Watch a blast of sound turn floating drops into bubbles | Artificial intelligence
Burst a soap bubble and it will split into hundreds of droplets. Now we can do the reverse, turning droplets into bubbles, with a blast of sound.
Researchers have already shown it is possible to suspend small particles, such as droplets, in the air by counteracting gravity with pressure from ultrasound waves.
Duyang Zang at Northwestern Polytechnical University, China, and his colleagues have now discovered that higher sound pressure can create a bubble from a levitating droplet.
The team placed a drop of soap solution between an acoustic levitator, a pair of emitting and reflecting panels that pump out sound. They increased the pressure on the droplet by gradually turning up the volume, pushing it into a flat film and then curving it into a bowl that filled with air.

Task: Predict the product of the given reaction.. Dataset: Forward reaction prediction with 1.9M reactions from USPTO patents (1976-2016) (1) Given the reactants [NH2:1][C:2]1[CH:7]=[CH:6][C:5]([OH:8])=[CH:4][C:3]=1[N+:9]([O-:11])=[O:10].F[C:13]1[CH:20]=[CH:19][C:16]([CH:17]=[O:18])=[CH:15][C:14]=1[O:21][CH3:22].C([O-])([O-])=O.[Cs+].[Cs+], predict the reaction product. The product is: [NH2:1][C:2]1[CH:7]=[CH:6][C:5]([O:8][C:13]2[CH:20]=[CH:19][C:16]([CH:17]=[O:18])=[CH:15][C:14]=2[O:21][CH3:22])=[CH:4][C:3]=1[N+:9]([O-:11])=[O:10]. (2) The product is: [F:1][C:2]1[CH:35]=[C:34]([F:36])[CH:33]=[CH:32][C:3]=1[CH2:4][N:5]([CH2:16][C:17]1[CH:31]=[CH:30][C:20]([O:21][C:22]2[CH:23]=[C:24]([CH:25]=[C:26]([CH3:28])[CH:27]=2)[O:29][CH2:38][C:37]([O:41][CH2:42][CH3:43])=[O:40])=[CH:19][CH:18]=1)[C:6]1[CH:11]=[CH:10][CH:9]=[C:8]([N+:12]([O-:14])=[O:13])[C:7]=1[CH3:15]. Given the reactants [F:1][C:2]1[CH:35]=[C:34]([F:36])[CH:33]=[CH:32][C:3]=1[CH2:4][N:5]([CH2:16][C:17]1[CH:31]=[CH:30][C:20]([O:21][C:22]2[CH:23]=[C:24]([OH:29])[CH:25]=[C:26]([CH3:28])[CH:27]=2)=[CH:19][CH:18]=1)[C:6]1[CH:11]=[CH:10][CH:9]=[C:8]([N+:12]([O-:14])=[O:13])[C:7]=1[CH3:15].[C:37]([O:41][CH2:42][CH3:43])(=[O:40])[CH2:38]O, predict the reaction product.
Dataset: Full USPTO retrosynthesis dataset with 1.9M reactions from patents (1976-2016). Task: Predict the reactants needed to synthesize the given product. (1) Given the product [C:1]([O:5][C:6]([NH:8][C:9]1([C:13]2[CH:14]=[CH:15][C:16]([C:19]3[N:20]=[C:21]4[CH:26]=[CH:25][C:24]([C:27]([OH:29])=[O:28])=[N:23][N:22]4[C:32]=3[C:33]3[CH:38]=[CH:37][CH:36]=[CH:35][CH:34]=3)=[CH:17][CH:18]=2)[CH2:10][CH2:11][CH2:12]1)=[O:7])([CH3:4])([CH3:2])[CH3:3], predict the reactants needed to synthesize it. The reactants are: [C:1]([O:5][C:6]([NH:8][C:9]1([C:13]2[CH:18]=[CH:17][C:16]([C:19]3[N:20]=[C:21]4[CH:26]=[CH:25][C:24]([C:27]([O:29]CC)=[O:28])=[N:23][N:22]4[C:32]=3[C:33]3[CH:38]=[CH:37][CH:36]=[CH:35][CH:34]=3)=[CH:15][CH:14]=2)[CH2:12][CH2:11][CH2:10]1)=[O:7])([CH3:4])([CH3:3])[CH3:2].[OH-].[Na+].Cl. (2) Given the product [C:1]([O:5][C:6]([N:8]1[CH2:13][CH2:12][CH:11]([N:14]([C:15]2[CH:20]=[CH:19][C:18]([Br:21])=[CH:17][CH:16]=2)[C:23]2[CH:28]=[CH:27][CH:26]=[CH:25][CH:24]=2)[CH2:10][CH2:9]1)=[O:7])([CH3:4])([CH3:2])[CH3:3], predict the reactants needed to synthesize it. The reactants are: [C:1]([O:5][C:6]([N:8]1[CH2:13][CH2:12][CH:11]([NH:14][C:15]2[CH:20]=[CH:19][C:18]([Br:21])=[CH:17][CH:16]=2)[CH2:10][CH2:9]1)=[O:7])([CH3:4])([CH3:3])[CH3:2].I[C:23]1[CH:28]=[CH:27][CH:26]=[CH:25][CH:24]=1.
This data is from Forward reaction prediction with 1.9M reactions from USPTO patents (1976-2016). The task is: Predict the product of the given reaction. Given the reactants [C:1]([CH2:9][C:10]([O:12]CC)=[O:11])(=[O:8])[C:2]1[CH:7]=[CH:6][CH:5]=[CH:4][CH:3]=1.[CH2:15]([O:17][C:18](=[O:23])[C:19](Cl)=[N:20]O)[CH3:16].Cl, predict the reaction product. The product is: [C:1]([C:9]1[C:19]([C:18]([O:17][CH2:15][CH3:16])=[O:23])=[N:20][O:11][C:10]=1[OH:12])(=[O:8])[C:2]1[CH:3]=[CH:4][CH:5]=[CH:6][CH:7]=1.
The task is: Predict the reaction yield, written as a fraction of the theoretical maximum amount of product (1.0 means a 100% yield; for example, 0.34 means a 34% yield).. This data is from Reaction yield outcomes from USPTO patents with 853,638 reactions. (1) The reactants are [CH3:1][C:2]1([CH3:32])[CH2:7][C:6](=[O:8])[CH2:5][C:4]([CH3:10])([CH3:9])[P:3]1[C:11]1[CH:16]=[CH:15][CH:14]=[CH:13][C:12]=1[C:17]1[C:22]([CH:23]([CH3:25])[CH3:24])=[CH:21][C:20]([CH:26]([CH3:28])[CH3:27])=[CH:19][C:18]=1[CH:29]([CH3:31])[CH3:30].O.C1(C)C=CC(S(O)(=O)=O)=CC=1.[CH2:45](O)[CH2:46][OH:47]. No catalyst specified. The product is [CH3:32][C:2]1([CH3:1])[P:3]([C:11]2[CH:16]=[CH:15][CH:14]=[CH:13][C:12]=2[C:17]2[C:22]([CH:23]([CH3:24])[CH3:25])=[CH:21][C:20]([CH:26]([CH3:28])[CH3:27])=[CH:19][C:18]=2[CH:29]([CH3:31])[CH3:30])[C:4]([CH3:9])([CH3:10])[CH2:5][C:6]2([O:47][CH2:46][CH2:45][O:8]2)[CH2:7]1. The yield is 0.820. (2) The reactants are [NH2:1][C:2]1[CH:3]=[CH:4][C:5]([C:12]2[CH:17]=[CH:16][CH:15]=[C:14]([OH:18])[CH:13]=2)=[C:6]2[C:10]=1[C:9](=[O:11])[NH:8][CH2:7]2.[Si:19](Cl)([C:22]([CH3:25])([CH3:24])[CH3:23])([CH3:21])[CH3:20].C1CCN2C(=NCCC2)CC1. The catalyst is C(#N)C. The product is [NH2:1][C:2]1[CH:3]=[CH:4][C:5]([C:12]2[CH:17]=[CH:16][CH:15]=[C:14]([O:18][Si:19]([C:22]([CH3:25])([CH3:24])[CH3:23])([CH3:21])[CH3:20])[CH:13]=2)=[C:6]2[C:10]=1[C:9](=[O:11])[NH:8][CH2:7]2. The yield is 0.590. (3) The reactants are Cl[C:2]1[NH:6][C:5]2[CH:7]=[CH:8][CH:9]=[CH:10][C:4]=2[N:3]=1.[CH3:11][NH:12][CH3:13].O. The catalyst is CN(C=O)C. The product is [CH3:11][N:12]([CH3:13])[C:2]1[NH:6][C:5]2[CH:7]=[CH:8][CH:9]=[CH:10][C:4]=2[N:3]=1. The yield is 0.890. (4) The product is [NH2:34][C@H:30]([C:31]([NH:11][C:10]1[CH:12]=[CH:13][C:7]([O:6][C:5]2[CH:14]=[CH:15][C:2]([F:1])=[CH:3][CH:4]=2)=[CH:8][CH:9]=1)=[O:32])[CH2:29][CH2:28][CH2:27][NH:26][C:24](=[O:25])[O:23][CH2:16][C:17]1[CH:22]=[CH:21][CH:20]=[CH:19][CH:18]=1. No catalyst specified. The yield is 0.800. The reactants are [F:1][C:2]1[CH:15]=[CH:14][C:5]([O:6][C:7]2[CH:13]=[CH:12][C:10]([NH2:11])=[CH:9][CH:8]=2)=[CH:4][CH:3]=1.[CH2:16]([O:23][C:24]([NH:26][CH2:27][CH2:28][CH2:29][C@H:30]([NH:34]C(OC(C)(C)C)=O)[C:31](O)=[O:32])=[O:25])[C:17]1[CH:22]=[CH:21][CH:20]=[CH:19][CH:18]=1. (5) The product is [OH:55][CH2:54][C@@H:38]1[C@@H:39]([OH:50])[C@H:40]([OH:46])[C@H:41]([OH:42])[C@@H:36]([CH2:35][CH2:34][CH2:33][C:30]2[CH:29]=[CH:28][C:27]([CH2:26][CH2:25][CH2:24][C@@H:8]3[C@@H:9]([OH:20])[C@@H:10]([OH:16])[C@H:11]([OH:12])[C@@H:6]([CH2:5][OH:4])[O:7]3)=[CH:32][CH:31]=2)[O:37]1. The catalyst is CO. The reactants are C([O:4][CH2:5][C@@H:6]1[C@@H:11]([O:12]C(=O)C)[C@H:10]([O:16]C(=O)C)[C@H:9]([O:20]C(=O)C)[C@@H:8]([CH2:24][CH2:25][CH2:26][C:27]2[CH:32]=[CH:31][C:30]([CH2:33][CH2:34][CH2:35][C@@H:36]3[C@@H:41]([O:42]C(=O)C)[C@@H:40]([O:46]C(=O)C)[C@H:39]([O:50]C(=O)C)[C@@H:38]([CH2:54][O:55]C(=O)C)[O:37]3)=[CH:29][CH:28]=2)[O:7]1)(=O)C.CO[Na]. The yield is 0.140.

Once the air in the bowl reached a certain volume, the trapped air molecules began to resonate with the sound waves and vibrate violently. This increased the pressure on the film, inflating it and eventually creating a bubble.
The team explored two alternative ways to manipulate the film shape: pulling the centre with a needle and passing a ring around the edge of the film. Both attempts were successful in producing bubbles.
The work is more than just a new way to blow bubbles, says Zang – the technique could create hollow-structured materials that float or can be used as capsules for medicine.
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